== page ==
Why ‘upskirting’ should be a sexual offence: explained
Everything you need to know about this act and what you can do to make it illegal.
After months of campaigning from different sides, Wera Hobhouse, MP for Bath, tabled a parliamentary bill to make ‘upskirting’ a criminal offence. Having cross-party support, it is to be debated on 11 May. But what exactly are MPs debating?
What is ‘upskirting’?
‘Upskirting’ is the act of photographing someone’s groin area beneath their skirt (also applies to dresses) without their consent. It is often performed in public places where it is hard to spot offenders.
A recent Freedom of Information request done by the Press Association revealed that only 34 percent of police forces in England are keeping records as it is not classified as a sexual offence. Only 11 out of 78 offenders pursued were charged since 2015.
A 10 year old girl was involved in one of these cases, but it couldn’t be taken forward because of insufficient evidence, as reported by Avon and Somerset Police.
Similar cases have led to girls wearing shorts to school underneath their skirts to protect themselves from being exposed. Dr. Mary Bousted, president of the Association of Teachers and Lecturers (ATL) told The Daily Telegraph: “Social media just provides a new vehicle, another way girls can be harassed.”
What is being done about it?
Campaigners are working towards amending the Voyeurism (Offences) Bill 2017-19 currently passing through Parliament. Clearer laws are needed regarding image-based sex abuse, especially when it involves minors.
Gina Martin became a lead campaigner for upskirting becoming a sexual offence after her own experience at the British Summer Time music festival in London’s Hyde Park. Making the offender delete the picture was the only thing the police could do, and her case was closed because there was no legal way to prosecute.
Martin says: “So many cases can’t be prosecuted because there is no specific offence to prosecute it under.”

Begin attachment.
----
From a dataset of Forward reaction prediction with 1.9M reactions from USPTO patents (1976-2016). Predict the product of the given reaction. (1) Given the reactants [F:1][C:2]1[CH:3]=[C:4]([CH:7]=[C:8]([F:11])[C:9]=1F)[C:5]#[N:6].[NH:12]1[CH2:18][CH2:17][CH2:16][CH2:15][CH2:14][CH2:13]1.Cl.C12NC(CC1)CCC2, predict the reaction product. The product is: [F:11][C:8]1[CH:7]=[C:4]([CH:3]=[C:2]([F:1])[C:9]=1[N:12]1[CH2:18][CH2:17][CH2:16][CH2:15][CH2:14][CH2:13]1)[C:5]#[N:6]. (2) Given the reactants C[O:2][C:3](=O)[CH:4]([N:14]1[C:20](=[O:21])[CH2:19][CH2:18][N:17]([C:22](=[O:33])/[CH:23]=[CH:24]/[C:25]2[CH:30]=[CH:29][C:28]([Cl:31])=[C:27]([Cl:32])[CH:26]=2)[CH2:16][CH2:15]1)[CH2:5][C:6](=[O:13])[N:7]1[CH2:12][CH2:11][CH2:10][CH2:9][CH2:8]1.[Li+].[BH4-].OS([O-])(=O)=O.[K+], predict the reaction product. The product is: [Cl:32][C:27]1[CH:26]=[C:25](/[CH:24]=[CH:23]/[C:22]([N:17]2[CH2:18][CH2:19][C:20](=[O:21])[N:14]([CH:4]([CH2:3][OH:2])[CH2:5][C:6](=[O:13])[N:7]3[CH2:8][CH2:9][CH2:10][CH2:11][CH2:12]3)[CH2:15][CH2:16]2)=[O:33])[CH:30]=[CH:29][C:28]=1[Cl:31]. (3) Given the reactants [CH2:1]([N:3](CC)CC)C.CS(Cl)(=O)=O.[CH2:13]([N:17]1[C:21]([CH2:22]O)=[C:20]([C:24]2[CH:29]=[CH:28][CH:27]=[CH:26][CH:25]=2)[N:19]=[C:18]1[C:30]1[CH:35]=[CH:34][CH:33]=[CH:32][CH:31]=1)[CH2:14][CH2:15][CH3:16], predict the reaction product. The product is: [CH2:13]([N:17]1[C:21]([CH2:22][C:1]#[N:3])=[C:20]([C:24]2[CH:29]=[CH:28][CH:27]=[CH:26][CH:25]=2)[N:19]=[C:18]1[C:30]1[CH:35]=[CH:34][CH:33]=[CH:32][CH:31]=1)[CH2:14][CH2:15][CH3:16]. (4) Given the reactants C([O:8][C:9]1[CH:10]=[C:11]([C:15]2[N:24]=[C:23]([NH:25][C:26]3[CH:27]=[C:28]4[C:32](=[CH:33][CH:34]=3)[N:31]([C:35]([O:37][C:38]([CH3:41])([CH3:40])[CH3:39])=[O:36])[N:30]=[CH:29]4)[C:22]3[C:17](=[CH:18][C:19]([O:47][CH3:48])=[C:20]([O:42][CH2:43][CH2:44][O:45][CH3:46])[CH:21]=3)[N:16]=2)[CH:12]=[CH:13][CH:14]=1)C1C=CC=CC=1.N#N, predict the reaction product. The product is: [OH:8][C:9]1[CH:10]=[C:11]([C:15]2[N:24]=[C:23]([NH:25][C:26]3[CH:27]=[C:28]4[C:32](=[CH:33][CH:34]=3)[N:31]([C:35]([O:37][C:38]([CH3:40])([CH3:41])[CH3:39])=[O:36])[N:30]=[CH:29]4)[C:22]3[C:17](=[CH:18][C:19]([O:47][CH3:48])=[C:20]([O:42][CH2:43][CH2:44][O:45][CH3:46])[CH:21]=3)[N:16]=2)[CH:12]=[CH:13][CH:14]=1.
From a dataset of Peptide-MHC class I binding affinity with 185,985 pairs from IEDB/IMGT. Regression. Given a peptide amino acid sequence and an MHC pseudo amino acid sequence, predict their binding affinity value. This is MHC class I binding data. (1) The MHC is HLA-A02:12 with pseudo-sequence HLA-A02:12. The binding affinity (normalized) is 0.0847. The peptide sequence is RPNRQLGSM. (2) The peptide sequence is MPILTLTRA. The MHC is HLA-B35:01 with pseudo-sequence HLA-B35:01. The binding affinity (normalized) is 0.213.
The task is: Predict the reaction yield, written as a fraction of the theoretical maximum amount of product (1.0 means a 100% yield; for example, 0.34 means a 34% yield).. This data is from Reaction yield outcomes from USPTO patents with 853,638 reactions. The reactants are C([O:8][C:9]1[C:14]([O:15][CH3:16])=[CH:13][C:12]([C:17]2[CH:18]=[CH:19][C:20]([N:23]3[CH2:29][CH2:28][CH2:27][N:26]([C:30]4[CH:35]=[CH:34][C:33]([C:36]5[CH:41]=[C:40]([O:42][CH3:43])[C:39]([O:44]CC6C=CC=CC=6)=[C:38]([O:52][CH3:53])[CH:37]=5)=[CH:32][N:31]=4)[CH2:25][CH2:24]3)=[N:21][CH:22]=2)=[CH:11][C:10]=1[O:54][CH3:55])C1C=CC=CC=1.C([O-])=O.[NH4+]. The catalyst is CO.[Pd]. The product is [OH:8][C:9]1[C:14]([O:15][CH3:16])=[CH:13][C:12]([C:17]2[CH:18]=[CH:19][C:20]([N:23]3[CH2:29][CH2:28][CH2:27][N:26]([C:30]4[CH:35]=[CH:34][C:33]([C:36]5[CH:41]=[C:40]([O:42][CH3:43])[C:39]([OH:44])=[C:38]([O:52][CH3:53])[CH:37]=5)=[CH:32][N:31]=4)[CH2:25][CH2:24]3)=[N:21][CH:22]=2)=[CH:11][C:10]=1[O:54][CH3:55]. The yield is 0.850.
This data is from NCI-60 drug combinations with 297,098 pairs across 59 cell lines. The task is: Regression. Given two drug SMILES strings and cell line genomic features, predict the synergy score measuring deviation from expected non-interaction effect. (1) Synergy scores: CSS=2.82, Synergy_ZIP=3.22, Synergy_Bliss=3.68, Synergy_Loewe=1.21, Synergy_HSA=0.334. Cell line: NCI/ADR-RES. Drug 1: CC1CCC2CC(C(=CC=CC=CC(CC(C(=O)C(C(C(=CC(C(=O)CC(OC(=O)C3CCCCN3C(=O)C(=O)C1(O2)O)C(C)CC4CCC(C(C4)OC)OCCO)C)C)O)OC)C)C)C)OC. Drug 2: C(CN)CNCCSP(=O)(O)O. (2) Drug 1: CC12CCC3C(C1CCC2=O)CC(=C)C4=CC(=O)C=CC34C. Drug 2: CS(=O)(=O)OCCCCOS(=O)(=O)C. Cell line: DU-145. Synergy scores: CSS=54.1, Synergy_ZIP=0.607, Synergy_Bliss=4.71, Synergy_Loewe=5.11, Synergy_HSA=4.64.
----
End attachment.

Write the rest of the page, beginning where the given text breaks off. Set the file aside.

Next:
The Fawcett Society’s sex discrimination law review (SDLR) panel has called to make it an offence on their Final Report published in January. Chief Executive Sam Smethers told The Guardian “technology meant women are experiencing sexual harassment in new ways and that legislation needs to respond”.
What is a sexual offence then?
A sexual offence happens when there is no consent from any of the parties involved in any kind sexual experience. It can be touching, groping, grabbing, unwanted sexual remarks, penetrating, etc.
This is outlined in the Sexual Offences Act introduced in 2003 for England and Wales, which the Ministry of Justice insists covers upskirting already. The National Police Chiefs’ Council (NPCC) say upskirting can be prosecuted under Section 67 of the Act regarding voyeurism or the criminal offence of public nuisance for outraging public decency.
However, the former only applies in private spaces where the victim is “in a place which would reasonably be expected to provide privacy” and they’re in the bathroom, their groin or breasts are covered only with underwear or exposed and/or they’re performing a sexual act that is not of the public kind.
Similarly, the victim is completely disregarded when it is prosecuted for outraging public decency as this revolves around the public and its accepted standards of decency and there must be at least two witnesses of the act.
Gina Martin is working with MPs from all major political parties, law authorities, police high commissioners, academics, and has 98,000 signees on her petition to change the law.
“There is a big gap in the law and it has to be a sexual offence because the law sets precedent of what is right and wrong in society. It would also means victims have anonymity and persecutors are prosecuted as sex offenders as they should be.”
How can you help?
You can write to your local MP and sign Gina’s petition on Care2.
You can raise awareness by sharing on social media and telling your friends and family about it, like ITV presenter Holly Willoughby.
You can start your own campaign, like Anna Dovgalyuk, a Russian student trying to make it illegal worldwide. The caption on the video reads: “This video is ‘dedicated’ to all who love to peek under skirts. On the behalf all women who became your victims – here, look! And stay away from us.”
If you’ve been a victim of upskirting, don’t be afraid to tell the authorities. Even if they can’t prosecute the offender, they can make them delete the picture from their phone.
If that makes you uncomfortable, Safeline provides specialist services to support people affected by sexual abuse. They recognise upskirting as a type of abuse.
If you’re not comfortable talking about it but still want to share your story, Martin is building the first data base for upskirting cases.